How To Stop Your Flinch When Shooting a Pistol
A lot of people will tell you that flinching slightly when firing your pistol is a natural response to a literal explosion going off near your face and that there’s nothing you can do about it. They’re partially right - it is a natural response. But they’re wrong that there is nothing you can do about it.
A lot of these experts do what most people do - they head to the range the first time, throw a few rounds down range and assume they know what they’re talking about. They assume that the flinching is inevitable. I’m here to tell you that it isn’t and you can control it. How do I know? I don’t flinch at all when I fire. Nor do competition shooters, or frankly, anyone who is trained properly. You can get flinch-less firing down too.
Here’s what I want you to do: take the 30-day dry fire challenge. That means you don’t fire a weapon for 30-days. That can be really tough, especially if you’ve got a range in your backyard. You also might be skeptical because you’ve tried dry fire before and it’s never worked for you. What people forget is that muscle memory is a powerful thing that you need to practice and for me, I’ve found that it takes about 30 days to get there. Doing the 30-day dry fire challenge will help turn you into an MVP shooter.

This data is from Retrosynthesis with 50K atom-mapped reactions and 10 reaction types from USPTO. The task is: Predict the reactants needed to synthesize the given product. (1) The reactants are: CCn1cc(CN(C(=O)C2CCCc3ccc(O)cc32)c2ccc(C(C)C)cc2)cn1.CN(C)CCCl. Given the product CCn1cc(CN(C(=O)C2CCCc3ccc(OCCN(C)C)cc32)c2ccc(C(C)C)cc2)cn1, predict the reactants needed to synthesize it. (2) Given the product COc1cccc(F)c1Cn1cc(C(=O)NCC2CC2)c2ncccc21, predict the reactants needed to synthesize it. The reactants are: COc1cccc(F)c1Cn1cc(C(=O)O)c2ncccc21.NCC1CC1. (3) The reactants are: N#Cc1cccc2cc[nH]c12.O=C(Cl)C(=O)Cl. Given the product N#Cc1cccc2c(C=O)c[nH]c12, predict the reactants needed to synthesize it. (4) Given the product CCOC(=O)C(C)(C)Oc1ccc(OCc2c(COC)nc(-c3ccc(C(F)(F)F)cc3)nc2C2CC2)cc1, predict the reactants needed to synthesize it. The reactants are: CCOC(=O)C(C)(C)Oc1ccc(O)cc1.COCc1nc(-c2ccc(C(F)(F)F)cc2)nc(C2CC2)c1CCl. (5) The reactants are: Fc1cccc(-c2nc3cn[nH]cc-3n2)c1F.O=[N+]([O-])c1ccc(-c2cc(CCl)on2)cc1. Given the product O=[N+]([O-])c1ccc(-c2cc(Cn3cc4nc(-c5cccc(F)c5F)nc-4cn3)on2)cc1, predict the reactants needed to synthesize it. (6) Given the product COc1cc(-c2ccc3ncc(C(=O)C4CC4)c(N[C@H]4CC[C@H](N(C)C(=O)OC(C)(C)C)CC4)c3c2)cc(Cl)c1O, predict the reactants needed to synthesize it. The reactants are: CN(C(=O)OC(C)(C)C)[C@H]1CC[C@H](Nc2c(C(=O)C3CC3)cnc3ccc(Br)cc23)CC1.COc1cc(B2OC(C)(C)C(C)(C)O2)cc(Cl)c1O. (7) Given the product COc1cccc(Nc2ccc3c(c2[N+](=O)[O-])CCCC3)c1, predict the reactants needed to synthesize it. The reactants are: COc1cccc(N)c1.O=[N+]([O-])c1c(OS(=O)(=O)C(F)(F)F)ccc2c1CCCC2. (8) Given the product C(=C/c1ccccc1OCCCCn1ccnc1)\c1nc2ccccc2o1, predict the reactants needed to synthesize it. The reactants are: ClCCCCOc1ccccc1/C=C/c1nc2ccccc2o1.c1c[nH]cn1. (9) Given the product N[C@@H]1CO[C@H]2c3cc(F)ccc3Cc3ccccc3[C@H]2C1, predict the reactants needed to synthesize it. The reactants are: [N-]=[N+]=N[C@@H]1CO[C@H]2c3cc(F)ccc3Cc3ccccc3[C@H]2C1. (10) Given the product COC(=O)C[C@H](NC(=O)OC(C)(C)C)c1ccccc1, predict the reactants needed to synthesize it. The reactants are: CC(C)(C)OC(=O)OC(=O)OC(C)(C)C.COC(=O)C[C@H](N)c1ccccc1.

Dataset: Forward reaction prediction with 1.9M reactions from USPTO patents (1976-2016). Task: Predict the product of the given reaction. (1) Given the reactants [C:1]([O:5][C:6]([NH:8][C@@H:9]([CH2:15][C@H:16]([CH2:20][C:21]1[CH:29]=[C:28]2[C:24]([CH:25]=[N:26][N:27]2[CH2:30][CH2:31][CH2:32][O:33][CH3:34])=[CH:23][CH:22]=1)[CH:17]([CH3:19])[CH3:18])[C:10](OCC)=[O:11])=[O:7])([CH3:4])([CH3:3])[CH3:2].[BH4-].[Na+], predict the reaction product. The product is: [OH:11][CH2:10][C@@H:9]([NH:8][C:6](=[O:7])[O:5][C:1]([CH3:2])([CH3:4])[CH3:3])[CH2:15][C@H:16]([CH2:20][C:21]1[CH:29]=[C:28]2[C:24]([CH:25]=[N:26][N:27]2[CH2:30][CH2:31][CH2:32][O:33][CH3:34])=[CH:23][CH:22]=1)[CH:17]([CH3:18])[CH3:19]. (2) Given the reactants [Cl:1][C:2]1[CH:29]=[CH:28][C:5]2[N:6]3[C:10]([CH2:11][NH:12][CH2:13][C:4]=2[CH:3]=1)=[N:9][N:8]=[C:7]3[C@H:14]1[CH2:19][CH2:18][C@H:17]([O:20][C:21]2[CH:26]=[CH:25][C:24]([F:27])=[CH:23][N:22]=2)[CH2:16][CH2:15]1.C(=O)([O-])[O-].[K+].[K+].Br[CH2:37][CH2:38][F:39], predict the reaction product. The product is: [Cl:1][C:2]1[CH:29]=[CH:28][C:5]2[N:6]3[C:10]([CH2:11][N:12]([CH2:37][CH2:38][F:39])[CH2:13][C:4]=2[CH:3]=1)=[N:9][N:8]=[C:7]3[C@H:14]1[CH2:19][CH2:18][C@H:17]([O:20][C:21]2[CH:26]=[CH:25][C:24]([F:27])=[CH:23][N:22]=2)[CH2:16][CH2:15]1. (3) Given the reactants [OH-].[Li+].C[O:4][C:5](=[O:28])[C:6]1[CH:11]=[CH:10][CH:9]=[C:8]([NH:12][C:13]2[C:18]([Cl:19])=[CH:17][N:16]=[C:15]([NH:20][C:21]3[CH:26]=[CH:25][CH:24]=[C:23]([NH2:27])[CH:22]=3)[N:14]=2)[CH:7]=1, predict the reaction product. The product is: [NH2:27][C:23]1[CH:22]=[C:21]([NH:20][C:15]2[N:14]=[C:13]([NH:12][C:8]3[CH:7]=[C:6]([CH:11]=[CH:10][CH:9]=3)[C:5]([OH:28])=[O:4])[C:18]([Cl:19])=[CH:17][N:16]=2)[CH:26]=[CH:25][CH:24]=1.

Dry firing is really anything you can do to improve your shooting, including manipulating the firearm in a different way.
That acronym stands for something specific - meditation, visualization and positive thinking. This sounds a little bit corny, but let me tell you what; truly great shooters know that these three items are key. Think about the shot hitting it’s intended target. Relax your breathing. Visualize the weapon in your hand with a clean trigger pull and know that your shot will hit it’s target. If you start thinking about how your shots always go low and left, you better believe your body will follow suit. Body follows mind.
Think positive and that flinch will go away faster than you think.